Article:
The economic system during the late 19th century was capitalism. The U.S. functioned under a market economy and Laissez-Faire. Laissez-Faire was a philosophy of little government regulation of business ("left alone"). This means government rarely got involved in economics or business. The government usually sided with big business, and them not regulating business, things like child labor went on. Large corporations evaded the law, bribed officials, and destroyed labor unions and the environment. Also, when labor unions formed and strikes were made to protest against unfair policies, the government even sent in troops to break them up. On the other hand, capitalism allowed private companies to run most businesses. Supply and demand determines what is produced, and workers are glad.
Describe the problems of labor.
Long hours and low pay, Company Towns that required workers to live, dangerous working conditions, child labor, job insecurity(panics and recessions resulted in layoffs and booms resulted high demand for labor)
Describe the purpose of and tactics of labor unions. Contrast the Knights of Labor and American Federation of Labor.
Bad conditions in factories led to Labor Unions
Labor Unions- were created to help workers improve working conditions
Unions work for fair wages and safer conditions
People saw labor unions as socialists and there was also collective bargaining ( negotiations between the union and the employer)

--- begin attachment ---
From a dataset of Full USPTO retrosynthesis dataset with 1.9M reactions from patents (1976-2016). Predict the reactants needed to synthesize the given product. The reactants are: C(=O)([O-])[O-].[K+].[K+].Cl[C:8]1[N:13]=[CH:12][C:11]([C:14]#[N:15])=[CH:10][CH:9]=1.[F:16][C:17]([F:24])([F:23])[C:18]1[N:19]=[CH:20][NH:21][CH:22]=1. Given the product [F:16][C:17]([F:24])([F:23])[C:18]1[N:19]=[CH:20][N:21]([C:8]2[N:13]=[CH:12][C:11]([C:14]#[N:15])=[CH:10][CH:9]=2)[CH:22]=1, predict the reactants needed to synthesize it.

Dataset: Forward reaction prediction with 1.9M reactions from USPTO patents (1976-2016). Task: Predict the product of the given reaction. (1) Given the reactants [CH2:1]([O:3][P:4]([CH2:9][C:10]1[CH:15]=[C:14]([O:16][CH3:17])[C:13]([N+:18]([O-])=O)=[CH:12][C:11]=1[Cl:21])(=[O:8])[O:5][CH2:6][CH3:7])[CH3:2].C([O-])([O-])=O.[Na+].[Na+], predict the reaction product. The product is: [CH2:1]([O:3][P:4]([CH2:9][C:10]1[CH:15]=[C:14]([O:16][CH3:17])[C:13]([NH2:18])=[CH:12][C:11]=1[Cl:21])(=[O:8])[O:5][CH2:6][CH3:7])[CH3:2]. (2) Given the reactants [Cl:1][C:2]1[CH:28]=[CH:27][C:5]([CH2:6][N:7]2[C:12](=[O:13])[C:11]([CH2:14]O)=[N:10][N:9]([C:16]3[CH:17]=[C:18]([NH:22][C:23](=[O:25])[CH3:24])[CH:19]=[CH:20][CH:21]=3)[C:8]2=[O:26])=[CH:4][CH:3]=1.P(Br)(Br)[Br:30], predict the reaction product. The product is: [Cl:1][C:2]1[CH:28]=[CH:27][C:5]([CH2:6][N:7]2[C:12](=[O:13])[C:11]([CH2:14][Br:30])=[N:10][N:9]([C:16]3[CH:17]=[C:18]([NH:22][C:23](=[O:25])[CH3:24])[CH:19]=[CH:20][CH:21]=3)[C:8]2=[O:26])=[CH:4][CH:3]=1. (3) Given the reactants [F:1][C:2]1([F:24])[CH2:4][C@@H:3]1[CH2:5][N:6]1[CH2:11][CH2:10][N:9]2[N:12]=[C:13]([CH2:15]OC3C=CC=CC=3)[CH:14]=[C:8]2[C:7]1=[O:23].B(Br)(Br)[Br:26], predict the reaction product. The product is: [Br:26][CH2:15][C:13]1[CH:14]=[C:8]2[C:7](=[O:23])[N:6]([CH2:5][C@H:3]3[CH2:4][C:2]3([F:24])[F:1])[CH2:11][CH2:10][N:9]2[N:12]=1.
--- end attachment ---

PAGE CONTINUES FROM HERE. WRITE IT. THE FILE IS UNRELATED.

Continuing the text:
Open shop- non union members could work, Closed shop- all-union labor
Ways to stop the unions
Blacklists- lists of troublemakers. Used to prevent unionists from getting work.
Lockouts- locking the factory and bringing in Scabs or replacement workers.
Yellow-dog contracts- contracts in which workers pledged to not join a union
Employers viewed unions as controlled by socialists
Knights of Labor
A universal union
Allowed blue collar(construction,mechanics, manual labor/high school education), white collar(accounts, big businesses,doctors/have college education, children, women, and black americans.
Prefered arbitration to strikes.
Arbitration- negotiations between employer a labor union, and a third party.
Supported temperance, women's suffrage, abolition of child labor.
Led by Terance V. Powderly.
A craft union-only allowed members of a certain skill or trade.
Led by Samuel Gompers
Focused only on higher wagers, shorter hours, and benefits for disabled workers.
Describe the Haymarket Square Riot, Railroad Strike of 1877, Pullman Strike, and Homestead Strike.
Haymarket Square Riot-
The Knights of Labor protested in Chicago's Haymarket Square to support striking workers of the McCormick Harvesting Co.
A bomb was thrown into a group of police as the protest broke up.
The police fired into the crowd. Seven people were killed.
The Knights became associated with anarchists(terrorists) due to this event.
Led to the decline of the Knights of Labor.
Railroad Strike of 1877-
A group of railroad workers on the Baltimore and Ohio Railroad rose up and began to strike due to wage cuts. This spread up and down the railroad line across the nation. Railroad roadhouse were torched. President Rutherford B. Hayes sent in troops to stop the strike. 100 people died in the strike
Caused when George Pullman responded to low profits by laying off workers and cut the wages of the rest.
He did not lower their rent in the company town.
The American Railway Union supported the strike and shut down all trains west of Chicago.
Rioting started when the president sent in troops to protect the mail trains(money).
Eugene V. Debs was put in jail for refusing to obey an injunction to end the strike.
Without Debs the strike fails
Really a lockout-1893
Carnegie and Henry Frick brought in Scabs to replace striking steel workers in Homestead Steel Works.
Violence leads to deaths and national guard being sent in.
Union was broken.